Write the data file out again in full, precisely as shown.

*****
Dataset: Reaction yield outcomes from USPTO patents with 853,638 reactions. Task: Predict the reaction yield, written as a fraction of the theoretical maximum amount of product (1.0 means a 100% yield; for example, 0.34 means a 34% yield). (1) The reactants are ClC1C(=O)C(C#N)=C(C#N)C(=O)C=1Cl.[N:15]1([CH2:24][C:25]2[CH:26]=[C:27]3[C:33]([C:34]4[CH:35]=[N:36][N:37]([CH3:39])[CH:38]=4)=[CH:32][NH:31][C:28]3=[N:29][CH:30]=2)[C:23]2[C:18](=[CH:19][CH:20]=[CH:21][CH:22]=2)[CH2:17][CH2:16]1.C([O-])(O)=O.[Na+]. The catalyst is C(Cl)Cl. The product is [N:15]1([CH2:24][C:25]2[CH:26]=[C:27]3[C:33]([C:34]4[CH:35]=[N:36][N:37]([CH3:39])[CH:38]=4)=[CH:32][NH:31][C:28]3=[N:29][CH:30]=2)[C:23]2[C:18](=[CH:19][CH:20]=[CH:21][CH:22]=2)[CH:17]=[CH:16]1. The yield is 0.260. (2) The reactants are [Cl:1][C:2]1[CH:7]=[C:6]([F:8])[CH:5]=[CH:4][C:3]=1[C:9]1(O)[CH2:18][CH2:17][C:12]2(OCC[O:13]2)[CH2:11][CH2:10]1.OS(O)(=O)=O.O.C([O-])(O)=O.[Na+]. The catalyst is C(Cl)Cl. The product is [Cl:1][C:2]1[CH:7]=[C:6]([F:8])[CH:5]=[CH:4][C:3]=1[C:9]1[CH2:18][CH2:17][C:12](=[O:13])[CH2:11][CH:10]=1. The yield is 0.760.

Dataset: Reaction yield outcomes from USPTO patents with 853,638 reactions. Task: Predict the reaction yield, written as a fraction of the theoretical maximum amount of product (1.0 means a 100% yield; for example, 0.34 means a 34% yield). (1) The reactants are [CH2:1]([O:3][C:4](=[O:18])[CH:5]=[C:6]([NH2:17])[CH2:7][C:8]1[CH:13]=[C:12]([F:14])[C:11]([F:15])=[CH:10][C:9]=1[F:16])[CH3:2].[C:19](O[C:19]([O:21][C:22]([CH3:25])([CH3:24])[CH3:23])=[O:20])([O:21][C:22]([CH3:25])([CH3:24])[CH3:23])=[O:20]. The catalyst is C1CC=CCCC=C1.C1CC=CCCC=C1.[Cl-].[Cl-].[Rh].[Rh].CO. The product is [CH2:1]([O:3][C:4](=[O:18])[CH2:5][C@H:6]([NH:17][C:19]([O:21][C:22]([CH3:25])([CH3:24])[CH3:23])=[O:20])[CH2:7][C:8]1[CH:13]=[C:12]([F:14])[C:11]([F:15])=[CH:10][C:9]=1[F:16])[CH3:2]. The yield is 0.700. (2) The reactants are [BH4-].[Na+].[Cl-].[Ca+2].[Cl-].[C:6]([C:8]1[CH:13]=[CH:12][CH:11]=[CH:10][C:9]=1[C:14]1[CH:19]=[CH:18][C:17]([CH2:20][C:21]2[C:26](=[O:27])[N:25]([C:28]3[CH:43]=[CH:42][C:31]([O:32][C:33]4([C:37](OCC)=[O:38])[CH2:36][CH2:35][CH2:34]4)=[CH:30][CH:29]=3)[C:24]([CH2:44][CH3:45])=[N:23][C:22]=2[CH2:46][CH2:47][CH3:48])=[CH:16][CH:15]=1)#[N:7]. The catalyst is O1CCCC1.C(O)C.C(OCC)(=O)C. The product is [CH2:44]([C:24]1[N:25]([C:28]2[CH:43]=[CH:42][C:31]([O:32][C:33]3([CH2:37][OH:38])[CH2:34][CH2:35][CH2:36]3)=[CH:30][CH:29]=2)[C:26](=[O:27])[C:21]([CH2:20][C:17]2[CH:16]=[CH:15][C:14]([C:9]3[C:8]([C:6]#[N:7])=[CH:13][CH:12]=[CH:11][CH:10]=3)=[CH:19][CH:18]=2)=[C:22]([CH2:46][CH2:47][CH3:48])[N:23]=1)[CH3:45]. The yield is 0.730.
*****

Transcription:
Dataset: Reaction yield outcomes from USPTO patents with 853,638 reactions. Task: Predict the reaction yield, written as a fraction of the theoretical maximum amount of product (1.0 means a 100% yield; for example, 0.34 means a 34% yield). (1) The reactants are ClC1C(=O)C(C#N)=C(C#N)C(=O)C=1Cl.[N:15]1([CH2:24][C:25]2[CH:26]=[C:27]3[C:33]([C:34]4[CH:35]=[N:36][N:37]([CH3:39])[CH:38]=4)=[CH:32][NH:31][C:28]3=[N:29][CH:30]=2)[C:23]2[C:18](=[CH:19][CH:20]=[CH:21][CH:22]=2)[CH2:17][CH2:16]1.C([O-])(O)=O.[Na+]. The catalyst is C(Cl)Cl. The product is [N:15]1([CH2:24][C:25]2[CH:26]=[C:27]3[C:33]([C:34]4[CH:35]=[N:36][N:37]([CH3:39])[CH:38]=4)=[CH:32][NH:31][C:28]3=[N:29][CH:30]=2)[C:23]2[C:18](=[CH:19][CH:20]=[CH:21][CH:22]=2)[CH:17]=[CH:16]1. The yield is 0.260. (2) The reactants are [Cl:1][C:2]1[CH:7]=[C:6]([F:8])[CH:5]=[CH:4][C:3]=1[C:9]1(O)[CH2:18][CH2:17][C:12]2(OCC[O:13]2)[CH2:11][CH2:10]1.OS(O)(=O)=O.O.C([O-])(O)=O.[Na+]. The catalyst is C(Cl)Cl. The product is [Cl:1][C:2]1[CH:7]=[C:6]([F:8])[CH:5]=[CH:4][C:3]=1[C:9]1[CH2:18][CH2:17][C:12](=[O:13])[CH2:11][CH:10]=1. The yield is 0.760.

Dataset: Reaction yield outcomes from USPTO patents with 853,638 reactions. Task: Predict the reaction yield, written as a fraction of the theoretical maximum amount of product (1.0 means a 100% yield; for example, 0.34 means a 34% yield). (1) The reactants are [CH2:1]([O:3][C:4](=[O:18])[CH:5]=[C:6]([NH2:17])[CH2:7][C:8]1[CH:13]=[C:12]([F:14])[C:11]([F:15])=[CH:10][C:9]=1[F:16])[CH3:2].[C:19](O[C:19]([O:21][C:22]([CH3:25])([CH3:24])[CH3:23])=[O:20])([O:21][C:22]([CH3:25])([CH3:24])[CH3:23])=[O:20]. The catalyst is C1CC=CCCC=C1.C1CC=CCCC=C1.[Cl-].[Cl-].[Rh].[Rh].CO. The product is [CH2:1]([O:3][C:4](=[O:18])[CH2:5][C@H:6]([NH:17][C:19]([O:21][C:22]([CH3:25])([CH3:24])[CH3:23])=[O:20])[CH2:7][C:8]1[CH:13]=[C:12]([F:14])[C:11]([F:15])=[CH:10][C:9]=1[F:16])[CH3:2]. The yield is 0.700. (2) The reactants are [BH4-].[Na+].[Cl-].[Ca+2].[Cl-].[C:6]([C:8]1[CH:13]=[CH:12][CH:11]=[CH:10][C:9]=1[C:14]1[CH:19]=[CH:18][C:17]([CH2:20][C:21]2[C:26](=[O:27])[N:25]([C:28]3[CH:43]=[CH:42][C:31]([O:32][C:33]4([C:37](OCC)=[O:38])[CH2:36][CH2:35][CH2:34]4)=[CH:30][CH:29]=3)[C:24]([CH2:44][CH3:45])=[N:23][C:22]=2[CH2:46][CH2:47][CH3:48])=[CH:16][CH:15]=1)#[N:7]. The catalyst is O1CCCC1.C(O)C.C(OCC)(=O)C. The product is [CH2:44]([C:24]1[N:25]([C:28]2[CH:43]=[CH:42][C:31]([O:32][C:33]3([CH2:37][OH:38])[CH2:34][CH2:35][CH2:36]3)=[CH:30][CH:29]=2)[C:26](=[O:27])[C:21]([CH2:20][C:17]2[CH:16]=[CH:15][C:14]([C:9]3[C:8]([C:6]#[N:7])=[CH:13][CH:12]=[CH:11][CH:10]=3)=[CH:19][CH:18]=2)=[C:22]([CH2:46][CH2:47][CH3:48])[N:23]=1)[CH3:45]. The yield is 0.730.